The Canary Islands – Each one is different

Each island is different and has its own individual character. The Canary Islands are situated approximately 70 miles from the African coast and just over 700 miles from Cadiz. The archipelago is formed by 7 major islands and 6 minor ones and is divided into two provinces: Tenerife and Las Palmas. Tenerife, Palma, Gomera and Hierro belong to the former, while Gran Canaria, Lanzarote and Fuerteventura belong to the latter. The Canarian climate is among one of the best in the world. The islands in general have exceptionally good weather throughout the year without brusque changes from one season to another. Situated amidst the Gulf Stream and protected by the trade winds, they have no real winter and because of its southern position, the archipelago hardly ever suffers from low temperatures. The days are mostly warm and sunny; statistics show that there are no more than 69 rainy days per year and, at night, there is very rarely any dampness.

There is much speculation regarding the formation of the islands. Some geologists maintain that they emerged from the sea as a result of the activity of submarine volcanoes, whilst others take the view that, along with the Azores and Cape Verde, they are the highest peaks of the fabled Atlantis, which legend says sank into the sea, after its cataclysmic destruction. The latter idea is by far the more romantic, and the one which the Canarian people prefer. The original inhabitants of the archipelago were the Guanche race and were to be found on all the islands, but predominantly on Tenerife.

Some historians believe this race to be of Egyptian origin because of the similarity in the methods of mummifying corpses. Others are more in favour of a Scandinavian or Carthaginian origin, in view of the frequent sea voyages undertaken by these people. However, those who favour the “Atlantis” theory regard the Guanches as an indigenous race, being part of the original inhabitants of the ‘lost continent’. The Guanches were said to be a tall people, with fair hair and blue eyes. They also possessed extraordinary strength.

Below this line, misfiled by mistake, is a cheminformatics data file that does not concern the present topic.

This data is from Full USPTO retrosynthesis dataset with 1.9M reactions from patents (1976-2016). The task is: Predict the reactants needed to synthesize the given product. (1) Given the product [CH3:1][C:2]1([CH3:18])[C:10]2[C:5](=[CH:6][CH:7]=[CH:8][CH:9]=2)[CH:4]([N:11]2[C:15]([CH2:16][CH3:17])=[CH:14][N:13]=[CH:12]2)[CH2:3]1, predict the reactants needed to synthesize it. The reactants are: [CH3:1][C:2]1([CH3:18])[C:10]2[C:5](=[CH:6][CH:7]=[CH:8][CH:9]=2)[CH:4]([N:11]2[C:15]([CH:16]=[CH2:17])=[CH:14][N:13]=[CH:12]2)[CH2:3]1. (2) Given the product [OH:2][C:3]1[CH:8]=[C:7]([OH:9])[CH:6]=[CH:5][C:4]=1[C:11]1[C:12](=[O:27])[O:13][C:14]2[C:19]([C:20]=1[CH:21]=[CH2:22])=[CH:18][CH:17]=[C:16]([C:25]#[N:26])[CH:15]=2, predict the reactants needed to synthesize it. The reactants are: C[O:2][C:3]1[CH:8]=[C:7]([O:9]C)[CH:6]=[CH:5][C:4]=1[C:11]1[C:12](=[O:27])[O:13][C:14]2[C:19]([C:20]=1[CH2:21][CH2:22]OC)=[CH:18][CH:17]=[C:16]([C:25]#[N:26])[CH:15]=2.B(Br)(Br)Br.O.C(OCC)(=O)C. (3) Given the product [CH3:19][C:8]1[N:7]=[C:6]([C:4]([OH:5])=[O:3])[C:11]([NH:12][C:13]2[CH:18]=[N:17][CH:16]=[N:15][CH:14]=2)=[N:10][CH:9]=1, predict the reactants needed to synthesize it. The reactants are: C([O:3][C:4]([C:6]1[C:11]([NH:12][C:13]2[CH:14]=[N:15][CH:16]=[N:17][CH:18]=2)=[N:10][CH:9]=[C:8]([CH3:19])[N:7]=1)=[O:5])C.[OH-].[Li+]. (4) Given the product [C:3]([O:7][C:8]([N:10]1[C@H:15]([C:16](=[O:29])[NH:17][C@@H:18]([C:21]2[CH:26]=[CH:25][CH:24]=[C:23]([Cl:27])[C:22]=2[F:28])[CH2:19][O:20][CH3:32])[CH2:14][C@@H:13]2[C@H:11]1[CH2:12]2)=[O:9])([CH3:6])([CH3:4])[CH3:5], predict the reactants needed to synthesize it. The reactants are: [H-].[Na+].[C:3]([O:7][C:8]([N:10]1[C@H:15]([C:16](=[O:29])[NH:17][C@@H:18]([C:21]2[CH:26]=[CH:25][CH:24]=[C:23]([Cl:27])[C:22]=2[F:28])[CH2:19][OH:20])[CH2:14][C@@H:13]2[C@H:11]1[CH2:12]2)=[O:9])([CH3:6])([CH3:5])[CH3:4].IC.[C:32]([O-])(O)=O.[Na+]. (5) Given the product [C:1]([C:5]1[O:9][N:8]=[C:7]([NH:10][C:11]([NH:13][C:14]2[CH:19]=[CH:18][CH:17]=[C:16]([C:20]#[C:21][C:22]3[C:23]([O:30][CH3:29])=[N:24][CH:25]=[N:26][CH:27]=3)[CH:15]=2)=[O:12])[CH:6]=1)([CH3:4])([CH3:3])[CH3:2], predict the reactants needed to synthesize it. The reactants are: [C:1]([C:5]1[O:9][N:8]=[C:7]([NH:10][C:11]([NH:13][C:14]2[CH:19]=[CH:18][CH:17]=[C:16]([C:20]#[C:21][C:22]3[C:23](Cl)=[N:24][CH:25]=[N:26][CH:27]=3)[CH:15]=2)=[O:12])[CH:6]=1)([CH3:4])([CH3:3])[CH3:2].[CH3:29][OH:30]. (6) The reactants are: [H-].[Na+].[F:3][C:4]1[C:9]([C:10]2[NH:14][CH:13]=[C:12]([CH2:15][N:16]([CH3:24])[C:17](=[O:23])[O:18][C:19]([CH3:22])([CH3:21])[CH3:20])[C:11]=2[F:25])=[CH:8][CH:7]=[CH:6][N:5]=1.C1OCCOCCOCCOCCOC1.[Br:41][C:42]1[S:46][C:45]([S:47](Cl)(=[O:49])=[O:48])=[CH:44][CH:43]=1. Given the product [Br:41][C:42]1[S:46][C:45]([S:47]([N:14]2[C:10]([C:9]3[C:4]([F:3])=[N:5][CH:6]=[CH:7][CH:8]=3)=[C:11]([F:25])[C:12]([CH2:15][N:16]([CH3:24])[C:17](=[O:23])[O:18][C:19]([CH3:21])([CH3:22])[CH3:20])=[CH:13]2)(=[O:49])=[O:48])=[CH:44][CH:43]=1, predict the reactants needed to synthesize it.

Around 1,000 A.D. an Arab captain, Ben-Farroukh, landed with 130 men at Gando on Gran Canaria, where the airport now stands and, over the next two centuries, several voyages were made by the Arabs until they conquered the archipelago, which they gave the name, Aldjeriz al-Khalidah, meaning Fortunate Islands. In the fourteenth century the kings of both Portugal and Spain sent expeditions to the Canaries to explore the islands, but it was not until the fifteenth century that a foreign power really established itself in the islands.

In 1402 Juan de Bethencourt, a Norman knight, pledged allegiance to the House of Castile and, under its patronage, set sail to conquer the islands, but it was not until September 29th, 1496, that Tenerife, the last stronghold of the Guanches, was conquered. Since then the archipelago has been under Spanish rule and the Canarian people have contributed much to Spanish history; their sailors were amongst those who explored the Americas, their soldiers fought whenever the Mother Country needed them, and the bond between the islands and the Peninsula is as strong today as ever.

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